Set in the months leading up to World War I and in an out-of-the-way Austrian garrison town, Beware of Pity is about Hofmiller, a young cavalry officer stationed at the town. Poor and from an undistinguished family, Hofmiller is uncomfortable among his fellow officers, most of whom are wealthy which makes him especially protective of his reputation and honor. When a friend secures him an invitation to the home of Herr von Kekesfalva, the local landowner and richest man in town, Hofmiller is thrilled, and goes to the dinner determined to represent himself as a gentleman of the highest class. At the end of the evening, drunk on good wine and good company, Hofmiller realizes that he has made the faux pas of failing to ask his host’s daughter, eighteen year old Edith, to dance, but when he does so the girl reacts in horror and hysteria. Having arrived late to dinner, Hofmiller has not had the chance to see that Edith is paralyzed, and once he realizes his mistake he is nearly as horrified as Edith was and immediately leaves the party.
What could have simply ended as a mortifying incident Hofmiller would shudder to look back on in later years balloons into a full-scale entanglement with the Kekesfalva family when Hofmiller, feeling terrible for his actions (and selfishly worried that his behavior might become known among his fellow officers), sends Edith flowers as an apology and accepts her invitation to call on her. As he enters into a friendship with Edith he pats himself on the back and sees himself a Good Samaritan, bringing this poor crippled girl some happiness to brighten up her otherwise sad, lonely life.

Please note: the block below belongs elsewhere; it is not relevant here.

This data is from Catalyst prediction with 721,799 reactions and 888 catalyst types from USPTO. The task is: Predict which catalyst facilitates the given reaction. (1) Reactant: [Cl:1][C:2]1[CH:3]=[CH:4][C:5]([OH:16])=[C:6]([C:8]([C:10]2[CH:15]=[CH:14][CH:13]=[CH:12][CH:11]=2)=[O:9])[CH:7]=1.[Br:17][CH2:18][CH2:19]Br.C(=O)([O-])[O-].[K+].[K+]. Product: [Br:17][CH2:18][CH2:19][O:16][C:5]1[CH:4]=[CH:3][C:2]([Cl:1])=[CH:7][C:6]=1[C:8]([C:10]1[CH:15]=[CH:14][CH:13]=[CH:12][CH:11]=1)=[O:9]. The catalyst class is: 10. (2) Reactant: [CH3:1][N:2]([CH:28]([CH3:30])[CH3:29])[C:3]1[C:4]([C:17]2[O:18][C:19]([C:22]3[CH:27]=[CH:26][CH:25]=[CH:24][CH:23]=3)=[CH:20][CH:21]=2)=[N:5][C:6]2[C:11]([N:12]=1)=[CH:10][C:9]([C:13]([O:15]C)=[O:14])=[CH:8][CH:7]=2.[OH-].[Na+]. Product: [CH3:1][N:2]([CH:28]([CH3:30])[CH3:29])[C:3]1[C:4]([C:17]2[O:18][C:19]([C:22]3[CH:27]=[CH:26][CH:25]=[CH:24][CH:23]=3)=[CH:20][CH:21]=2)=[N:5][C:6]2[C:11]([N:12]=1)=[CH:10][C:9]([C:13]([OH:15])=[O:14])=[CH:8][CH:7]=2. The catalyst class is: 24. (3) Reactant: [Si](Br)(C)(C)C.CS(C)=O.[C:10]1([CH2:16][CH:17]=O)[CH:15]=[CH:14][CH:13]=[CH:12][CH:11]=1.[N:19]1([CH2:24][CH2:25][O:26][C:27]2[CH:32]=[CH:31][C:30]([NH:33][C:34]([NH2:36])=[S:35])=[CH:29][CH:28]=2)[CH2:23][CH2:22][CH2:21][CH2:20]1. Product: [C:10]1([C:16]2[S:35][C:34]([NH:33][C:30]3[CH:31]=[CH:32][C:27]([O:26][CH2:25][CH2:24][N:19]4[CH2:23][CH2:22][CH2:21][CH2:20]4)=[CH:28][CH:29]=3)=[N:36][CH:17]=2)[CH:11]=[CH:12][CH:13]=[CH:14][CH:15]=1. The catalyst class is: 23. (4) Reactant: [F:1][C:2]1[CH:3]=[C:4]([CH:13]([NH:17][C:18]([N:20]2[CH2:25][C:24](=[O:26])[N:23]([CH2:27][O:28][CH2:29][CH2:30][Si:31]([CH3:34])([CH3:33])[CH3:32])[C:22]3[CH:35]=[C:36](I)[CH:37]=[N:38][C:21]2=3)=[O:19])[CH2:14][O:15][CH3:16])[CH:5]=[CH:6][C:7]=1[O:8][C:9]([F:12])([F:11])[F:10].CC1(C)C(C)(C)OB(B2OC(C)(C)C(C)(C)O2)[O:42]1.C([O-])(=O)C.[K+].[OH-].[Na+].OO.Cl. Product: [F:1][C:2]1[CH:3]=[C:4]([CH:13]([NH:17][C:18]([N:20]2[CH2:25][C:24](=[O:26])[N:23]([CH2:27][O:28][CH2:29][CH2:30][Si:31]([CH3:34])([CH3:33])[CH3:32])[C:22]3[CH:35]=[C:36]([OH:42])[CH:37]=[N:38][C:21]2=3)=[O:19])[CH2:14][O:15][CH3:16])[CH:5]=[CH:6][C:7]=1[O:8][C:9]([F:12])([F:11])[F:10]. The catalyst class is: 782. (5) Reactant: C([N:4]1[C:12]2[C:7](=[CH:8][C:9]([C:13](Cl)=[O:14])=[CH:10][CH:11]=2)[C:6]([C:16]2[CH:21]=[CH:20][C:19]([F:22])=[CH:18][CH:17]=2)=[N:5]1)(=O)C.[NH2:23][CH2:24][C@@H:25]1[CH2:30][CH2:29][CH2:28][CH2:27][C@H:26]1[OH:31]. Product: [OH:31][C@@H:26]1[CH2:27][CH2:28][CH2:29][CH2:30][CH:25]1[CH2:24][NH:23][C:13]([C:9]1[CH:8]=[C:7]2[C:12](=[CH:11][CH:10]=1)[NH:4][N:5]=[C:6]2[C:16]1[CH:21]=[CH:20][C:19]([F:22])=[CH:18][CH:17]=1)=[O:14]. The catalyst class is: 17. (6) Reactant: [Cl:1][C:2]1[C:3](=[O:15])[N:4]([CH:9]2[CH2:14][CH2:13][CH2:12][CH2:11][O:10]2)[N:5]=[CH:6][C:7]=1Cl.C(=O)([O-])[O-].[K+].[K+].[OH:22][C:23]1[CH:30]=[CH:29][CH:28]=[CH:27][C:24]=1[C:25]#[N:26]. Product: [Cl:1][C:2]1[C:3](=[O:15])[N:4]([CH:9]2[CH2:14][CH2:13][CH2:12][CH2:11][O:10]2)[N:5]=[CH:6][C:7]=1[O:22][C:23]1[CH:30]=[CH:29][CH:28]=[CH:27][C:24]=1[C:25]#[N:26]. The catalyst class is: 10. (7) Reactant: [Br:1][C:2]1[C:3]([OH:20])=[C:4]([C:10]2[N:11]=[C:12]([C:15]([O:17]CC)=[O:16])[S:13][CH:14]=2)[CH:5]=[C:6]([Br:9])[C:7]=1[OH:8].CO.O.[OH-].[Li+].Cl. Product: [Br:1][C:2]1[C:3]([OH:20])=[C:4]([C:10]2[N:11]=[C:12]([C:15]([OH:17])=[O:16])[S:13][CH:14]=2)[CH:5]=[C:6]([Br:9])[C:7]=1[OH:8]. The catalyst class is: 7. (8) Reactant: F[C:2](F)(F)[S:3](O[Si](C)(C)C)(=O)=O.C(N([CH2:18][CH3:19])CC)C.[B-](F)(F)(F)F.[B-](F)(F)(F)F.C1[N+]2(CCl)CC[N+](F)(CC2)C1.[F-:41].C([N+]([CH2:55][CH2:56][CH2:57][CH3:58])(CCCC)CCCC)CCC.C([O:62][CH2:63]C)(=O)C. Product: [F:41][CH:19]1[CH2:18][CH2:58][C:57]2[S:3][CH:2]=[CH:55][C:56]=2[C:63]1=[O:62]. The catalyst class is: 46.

As he is able to charm and calm Edith during her terrible temper tantrums, he finds himself drawn deeper and deeper into the family’s troubles also pitying Edith’s long suffering cousin Ilona and Edith’s father who is obsessed with finding a cure that would enable his only child to walk again. Hofmiller is plied with gifts, luxuries and status to keep him coming back. For Hofmiller, however, the appeal of his friendship with Edith isn’t the material gains it offers but the sense of belonging, importance and self-satisfaction it allows him to feel.
Hofmiller develops a dysfunctional relationship with both Edith and her father. Though unhealthy, the friendship is, at least at first, mutually beneficial, but soon Hofmiller finds himself being asked to do more and more for the Kekesfalvas, while the consequences of refusing them grow more dire. When Edith’s physician Doctor Condor visits the estate for a regular checkup, Kekesfalva asks Hofmiller to get an honest assessment out of the man as to Edith’s chances of recovery. Condor tells Hofmiller that there is at present no cure for Edith’s condition, but the young man can’t bring himself to destroy the desperate and obviously ill Kekesfalva, and wildly exaggerates the faint promise of a new treatment until the family believes that Edith’s ability to walk again is assured. Soon after, Edith professes her love for him (to which he was the only one who was unaware); he is at first disgusted but soon realizes that his refusal to marry her would surely lead the girl to suicide. In a way,Hofmiller reminds me of Hamlet. At each step of this journey he is crippled with indecision which eventually leads to disaster and tragedy. This book is simultaneously old-fashioned and strangely modern. The Victorian-era language masks the contemporary conflicting human impulses to help others and also free ourselves from their need.